Exploring MFEM

mfem c++ fem library

With little time I have after office and playing with kids , I am devoting some to this MFEM library.

Really good piece of software. Exploration continues.

So What is MFEM?

No, it’s not Ministry of Finance and Economics Management, it’s …….

MFEM is a lightweight, general, scalable C++ library for finite element methods and available at http://mfem.googlecode.com

The goal of MFEM is to enable research and development of scalable
finite element discretization and solver algorithms through general
finite element abstractions, accurate and flexible visualization, and
tight integration with the hypre linear solvers library. Its features
include:
– 2D and 3D, arbitrary high-order H1, H(curl), H(div), L2 and NURBS
elements.
– Parallel version scalable to hundreds of thousands of MPI cores.
– Conforming or nonconforming adaptive mesh refinement (AMR),
including anisotropic refinement.
– Galerkin, mixed, isogeometric, DG and DPG discretizations.
– Support for triangular, quadrilateral, tetrahedral and hexahedral
elements with curved boundaries.
– Lightweight interactive OpenGL visualization with GLVis,
http://glvis.googlecode.com.

An interactive documentation of MFEM’s serial and parallel example
codes can be found here
MFEM is freely available under LGPL 2.1.

 

How a driverless car sees the road- See Machine Learning in Action

Haven’t seen anything so exciting for a long time. Exceptional progress in technology. Reminded me of the following quote by Eric Schmidt

Google’s self-driving cars and robots get a lot of press, but the company’s real future is in machine learning, the technology that enables computers to get smarter and more personal. – Eric Schmidt (Google Chairman)

Grab a cup of coffee and see the future!!!

Biplot with Python

biplot in python

I have plotted Biplot in Matlab and have created it using fortran in the past. Last month, while playing with PCA, needed to plot biplots in python. Unlike MATLAB, there is no straight forward implementation of biplot in python, so wrote a simple python function to plot it given score and coefficients from a principal component analysis.

Here’s the function.


def biplot(score,coeff,pcax,pcay,labels=None):
    pca1=pcax-1
    pca2=pcay-1
    xs = score[:,pca1]
    ys = score[:,pca2]
    n=score.shape[1]
    scalex = 1.0/(xs.max()- xs.min())
    scaley = 1.0/(ys.max()- ys.min())
    plt.scatter(xs*scalex,ys*scaley)
    for i in range(n):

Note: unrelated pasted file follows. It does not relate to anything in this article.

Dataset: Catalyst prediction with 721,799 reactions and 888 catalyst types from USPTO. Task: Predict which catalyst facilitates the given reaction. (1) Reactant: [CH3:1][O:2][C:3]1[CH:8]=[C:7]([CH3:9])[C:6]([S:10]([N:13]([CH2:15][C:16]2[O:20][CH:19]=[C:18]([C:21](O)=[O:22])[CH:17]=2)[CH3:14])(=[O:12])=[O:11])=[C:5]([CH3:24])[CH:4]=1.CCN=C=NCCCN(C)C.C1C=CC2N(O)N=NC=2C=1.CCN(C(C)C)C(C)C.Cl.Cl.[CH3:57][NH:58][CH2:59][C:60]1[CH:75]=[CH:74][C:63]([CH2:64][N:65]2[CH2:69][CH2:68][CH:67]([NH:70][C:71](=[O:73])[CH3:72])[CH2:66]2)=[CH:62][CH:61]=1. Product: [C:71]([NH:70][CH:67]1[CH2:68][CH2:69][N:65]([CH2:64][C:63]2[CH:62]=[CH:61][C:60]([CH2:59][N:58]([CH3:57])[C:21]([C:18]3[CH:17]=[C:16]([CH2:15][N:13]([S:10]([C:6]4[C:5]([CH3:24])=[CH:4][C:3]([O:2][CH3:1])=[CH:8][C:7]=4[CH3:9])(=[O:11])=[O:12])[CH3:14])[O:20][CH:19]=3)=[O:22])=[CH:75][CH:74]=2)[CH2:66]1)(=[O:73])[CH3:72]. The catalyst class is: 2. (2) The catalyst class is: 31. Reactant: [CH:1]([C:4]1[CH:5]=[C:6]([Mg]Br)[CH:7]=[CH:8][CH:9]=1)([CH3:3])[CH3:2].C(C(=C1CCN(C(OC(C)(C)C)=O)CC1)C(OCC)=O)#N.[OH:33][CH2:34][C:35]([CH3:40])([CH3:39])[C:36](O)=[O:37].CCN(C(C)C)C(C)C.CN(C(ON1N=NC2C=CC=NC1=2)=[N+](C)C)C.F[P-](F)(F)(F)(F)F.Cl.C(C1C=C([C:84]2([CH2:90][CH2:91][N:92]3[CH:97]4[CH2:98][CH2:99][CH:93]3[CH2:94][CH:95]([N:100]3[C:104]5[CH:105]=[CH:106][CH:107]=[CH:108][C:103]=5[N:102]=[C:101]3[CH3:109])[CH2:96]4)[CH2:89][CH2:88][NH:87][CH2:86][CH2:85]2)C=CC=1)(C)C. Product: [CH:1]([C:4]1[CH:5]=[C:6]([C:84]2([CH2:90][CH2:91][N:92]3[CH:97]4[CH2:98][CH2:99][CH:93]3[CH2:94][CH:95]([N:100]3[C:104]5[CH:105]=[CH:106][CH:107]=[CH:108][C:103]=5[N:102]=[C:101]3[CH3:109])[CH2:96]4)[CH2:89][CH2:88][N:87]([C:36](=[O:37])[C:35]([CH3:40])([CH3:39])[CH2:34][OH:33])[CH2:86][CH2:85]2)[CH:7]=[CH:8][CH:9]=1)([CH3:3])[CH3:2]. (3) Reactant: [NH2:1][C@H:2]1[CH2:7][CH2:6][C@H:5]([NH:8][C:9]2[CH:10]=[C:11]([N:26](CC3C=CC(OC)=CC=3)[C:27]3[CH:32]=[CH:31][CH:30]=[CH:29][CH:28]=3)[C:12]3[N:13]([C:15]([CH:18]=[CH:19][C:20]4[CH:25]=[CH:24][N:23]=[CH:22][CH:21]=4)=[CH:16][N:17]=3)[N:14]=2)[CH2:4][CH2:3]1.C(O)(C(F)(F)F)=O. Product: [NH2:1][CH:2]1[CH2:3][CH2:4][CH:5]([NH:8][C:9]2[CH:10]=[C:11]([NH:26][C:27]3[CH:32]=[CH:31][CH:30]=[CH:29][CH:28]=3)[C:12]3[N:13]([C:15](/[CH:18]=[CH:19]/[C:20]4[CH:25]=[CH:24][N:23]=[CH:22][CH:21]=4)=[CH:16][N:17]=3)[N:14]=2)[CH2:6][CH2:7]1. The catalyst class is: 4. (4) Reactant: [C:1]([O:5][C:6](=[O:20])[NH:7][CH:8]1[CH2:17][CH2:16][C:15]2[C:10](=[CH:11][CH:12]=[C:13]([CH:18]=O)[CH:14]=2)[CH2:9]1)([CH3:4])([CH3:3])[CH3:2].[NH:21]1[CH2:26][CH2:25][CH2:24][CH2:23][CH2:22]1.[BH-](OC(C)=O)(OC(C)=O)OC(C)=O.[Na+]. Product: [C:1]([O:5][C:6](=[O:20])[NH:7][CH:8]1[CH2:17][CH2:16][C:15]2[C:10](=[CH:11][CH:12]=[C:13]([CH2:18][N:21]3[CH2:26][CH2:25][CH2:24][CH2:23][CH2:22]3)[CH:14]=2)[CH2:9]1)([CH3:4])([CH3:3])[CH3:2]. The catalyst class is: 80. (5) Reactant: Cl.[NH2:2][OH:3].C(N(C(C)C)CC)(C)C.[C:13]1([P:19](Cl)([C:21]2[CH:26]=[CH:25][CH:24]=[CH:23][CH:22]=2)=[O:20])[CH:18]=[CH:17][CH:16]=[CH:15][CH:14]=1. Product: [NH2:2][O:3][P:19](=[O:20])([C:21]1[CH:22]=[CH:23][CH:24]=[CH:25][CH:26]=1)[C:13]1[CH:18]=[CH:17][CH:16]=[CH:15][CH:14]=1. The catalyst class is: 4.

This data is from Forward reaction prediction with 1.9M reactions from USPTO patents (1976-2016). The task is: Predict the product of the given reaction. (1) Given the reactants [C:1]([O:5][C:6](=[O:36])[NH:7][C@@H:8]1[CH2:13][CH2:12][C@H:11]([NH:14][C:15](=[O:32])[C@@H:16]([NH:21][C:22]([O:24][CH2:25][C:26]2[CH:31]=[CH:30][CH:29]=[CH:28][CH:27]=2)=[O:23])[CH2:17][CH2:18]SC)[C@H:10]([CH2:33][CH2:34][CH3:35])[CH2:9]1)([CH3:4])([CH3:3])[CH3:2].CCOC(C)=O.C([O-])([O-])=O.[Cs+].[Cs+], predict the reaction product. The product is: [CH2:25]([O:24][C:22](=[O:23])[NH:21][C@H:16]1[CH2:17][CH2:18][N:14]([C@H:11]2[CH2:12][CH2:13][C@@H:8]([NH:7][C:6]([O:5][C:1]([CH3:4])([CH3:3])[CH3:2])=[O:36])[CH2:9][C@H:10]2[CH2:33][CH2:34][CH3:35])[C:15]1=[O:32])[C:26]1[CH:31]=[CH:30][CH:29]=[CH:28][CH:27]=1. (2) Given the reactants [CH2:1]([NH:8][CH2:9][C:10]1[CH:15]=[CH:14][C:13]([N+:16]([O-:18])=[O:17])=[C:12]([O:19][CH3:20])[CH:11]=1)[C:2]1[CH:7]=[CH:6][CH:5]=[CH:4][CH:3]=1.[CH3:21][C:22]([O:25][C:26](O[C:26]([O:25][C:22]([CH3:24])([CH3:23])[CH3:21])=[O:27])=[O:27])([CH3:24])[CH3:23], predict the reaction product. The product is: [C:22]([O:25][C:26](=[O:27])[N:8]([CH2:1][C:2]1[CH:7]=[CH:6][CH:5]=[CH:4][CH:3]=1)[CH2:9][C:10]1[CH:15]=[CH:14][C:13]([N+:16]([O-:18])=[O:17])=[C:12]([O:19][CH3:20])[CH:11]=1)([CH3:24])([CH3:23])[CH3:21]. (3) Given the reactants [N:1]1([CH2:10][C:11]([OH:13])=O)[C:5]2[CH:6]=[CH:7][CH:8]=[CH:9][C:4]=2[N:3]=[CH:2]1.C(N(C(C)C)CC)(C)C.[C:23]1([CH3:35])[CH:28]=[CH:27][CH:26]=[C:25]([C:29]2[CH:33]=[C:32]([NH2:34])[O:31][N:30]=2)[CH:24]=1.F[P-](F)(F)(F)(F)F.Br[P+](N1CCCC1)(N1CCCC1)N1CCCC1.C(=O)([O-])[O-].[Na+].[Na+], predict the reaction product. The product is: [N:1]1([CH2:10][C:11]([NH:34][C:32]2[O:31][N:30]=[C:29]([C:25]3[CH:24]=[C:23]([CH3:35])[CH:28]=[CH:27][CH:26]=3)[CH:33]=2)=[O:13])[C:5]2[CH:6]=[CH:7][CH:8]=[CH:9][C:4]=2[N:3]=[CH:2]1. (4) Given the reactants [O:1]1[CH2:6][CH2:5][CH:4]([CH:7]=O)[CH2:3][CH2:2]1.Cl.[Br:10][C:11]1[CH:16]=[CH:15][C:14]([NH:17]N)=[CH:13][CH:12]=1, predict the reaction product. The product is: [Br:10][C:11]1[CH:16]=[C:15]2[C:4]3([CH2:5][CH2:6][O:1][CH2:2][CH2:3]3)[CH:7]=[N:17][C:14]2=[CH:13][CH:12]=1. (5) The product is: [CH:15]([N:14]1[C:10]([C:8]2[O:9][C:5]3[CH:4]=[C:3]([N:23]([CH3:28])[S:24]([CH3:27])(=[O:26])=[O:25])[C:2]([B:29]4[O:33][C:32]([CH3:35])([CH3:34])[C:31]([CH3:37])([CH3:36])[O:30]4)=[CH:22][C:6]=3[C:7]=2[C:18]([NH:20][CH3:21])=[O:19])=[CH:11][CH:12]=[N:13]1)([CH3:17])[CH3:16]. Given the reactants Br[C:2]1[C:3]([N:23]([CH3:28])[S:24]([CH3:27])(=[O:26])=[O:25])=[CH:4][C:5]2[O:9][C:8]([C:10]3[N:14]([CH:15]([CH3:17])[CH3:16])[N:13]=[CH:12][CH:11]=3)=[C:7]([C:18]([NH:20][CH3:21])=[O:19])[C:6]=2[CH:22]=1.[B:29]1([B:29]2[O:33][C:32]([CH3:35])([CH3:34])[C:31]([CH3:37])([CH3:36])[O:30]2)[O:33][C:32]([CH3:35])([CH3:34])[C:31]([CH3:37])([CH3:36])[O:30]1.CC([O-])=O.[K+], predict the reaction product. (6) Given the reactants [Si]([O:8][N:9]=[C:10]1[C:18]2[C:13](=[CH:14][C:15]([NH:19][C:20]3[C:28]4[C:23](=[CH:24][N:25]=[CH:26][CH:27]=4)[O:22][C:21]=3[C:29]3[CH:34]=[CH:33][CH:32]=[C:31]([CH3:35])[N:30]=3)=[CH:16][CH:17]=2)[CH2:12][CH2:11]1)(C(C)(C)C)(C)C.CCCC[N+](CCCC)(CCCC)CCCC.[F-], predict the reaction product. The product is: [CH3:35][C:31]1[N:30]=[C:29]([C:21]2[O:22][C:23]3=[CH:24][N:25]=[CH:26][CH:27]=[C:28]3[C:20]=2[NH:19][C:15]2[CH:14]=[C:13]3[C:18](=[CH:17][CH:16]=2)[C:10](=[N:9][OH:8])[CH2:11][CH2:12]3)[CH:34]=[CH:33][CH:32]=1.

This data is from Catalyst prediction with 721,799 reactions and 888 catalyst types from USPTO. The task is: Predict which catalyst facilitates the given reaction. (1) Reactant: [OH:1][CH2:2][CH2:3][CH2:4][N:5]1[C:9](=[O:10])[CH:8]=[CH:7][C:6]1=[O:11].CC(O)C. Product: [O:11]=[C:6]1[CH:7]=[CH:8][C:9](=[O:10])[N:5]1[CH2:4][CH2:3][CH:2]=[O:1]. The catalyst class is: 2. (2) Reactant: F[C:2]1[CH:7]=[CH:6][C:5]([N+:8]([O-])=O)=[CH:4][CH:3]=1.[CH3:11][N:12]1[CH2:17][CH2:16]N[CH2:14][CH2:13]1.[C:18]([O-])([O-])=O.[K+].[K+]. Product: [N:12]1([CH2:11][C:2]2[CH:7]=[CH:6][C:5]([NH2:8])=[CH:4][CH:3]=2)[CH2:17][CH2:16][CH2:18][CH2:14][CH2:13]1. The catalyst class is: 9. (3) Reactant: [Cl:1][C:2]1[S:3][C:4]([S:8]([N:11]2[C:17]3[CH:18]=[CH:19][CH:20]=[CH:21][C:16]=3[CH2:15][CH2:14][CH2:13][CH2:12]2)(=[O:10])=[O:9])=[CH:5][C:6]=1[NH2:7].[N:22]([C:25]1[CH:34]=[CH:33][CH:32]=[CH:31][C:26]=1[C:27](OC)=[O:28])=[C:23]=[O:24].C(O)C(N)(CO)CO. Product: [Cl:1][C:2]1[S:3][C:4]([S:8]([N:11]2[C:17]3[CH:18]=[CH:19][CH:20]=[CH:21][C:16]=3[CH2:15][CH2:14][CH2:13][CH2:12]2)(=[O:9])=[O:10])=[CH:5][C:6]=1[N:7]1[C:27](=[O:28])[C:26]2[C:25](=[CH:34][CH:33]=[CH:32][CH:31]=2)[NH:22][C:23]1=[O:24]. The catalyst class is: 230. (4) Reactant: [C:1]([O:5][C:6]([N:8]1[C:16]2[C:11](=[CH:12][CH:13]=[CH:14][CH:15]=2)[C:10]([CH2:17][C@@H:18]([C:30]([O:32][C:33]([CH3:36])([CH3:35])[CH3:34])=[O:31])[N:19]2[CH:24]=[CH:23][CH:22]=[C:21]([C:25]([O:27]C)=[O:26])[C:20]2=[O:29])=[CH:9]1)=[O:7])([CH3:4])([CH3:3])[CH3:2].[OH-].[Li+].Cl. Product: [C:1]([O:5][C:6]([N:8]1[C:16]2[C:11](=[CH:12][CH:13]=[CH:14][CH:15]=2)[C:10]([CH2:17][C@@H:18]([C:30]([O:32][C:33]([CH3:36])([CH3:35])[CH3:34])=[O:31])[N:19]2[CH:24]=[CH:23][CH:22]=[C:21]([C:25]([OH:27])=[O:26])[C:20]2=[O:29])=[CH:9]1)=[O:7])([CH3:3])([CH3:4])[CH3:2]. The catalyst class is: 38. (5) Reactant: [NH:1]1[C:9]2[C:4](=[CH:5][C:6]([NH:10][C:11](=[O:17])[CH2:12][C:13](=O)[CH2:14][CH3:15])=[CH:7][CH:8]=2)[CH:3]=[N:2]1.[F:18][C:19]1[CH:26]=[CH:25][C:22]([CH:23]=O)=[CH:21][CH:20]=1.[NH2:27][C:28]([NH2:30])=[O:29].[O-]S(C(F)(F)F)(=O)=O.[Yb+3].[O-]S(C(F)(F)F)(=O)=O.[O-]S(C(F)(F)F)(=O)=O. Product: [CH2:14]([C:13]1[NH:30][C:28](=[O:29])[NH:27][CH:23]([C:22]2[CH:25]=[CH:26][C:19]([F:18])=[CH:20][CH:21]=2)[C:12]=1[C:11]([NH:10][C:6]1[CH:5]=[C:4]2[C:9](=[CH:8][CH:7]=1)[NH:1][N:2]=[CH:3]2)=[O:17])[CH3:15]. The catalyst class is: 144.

plt.arrow(0, 0, coeff[i,pca1], coeff[i,pca2],color='r',alpha=0.5) 
        if labels is None:
            plt.text(coeff[i,pca1]* 1.15, coeff[i,pca2] * 1.15, "Var"+str(i+1), color='g', ha='center', va='center')
        else:
            plt.text(coeff[i,pca1]* 1.15, coeff[i,pca2] * 1.15, labels[i], color='g', ha='center', va='center')
    plt.xlim(-1,1)
    plt.ylim(-1,1)
    plt.xlabel("PC{}".format(pcax))
    plt.ylabel("PC{}".format(pcay))
    plt.grid()

Biplot_PCA_in_Python

Plotted using

biplot(score,pca.components_,1,2,labels=categories)

What is Biplot?

Biplot is one of the most useful and versatile methods of multivariate data visualisation. The bipolar extends the idea of a simple scatter plot of two variables to the case of many variables, with the objective of visualising the maximum possible information in the data.

From wikipedia

A biplot allows information on both samples and variables of a data matrix to be displayed graphically. Samples are displayed as points while variables are displayed either as vectors, linear axes or nonlinear trajectories.

If you would like to dig deeper, here’s a link on comprehensive introduction to Biplots [PDF].

Reading helps you see further

Saw this excellent image on my Twitter feed, can resist posting it here.

   

On Seeing Value….

  
So True…..and I am not just talking about investing!!!

FEM in Python A Simple Start Guide

getting started wth FEM with python

Wrote this a couple of months back. Yet another tutorial in python, if you are interested in finite element analysis. Nicely goes with this excellent tutorial on FEM.

Click the below link to view the tutorial. FEM with Python

What Are You? A Pale Blue Dot…

Woke up to this video from my inbox. Inspiring!! Just over 3 mins, a definite watch!!

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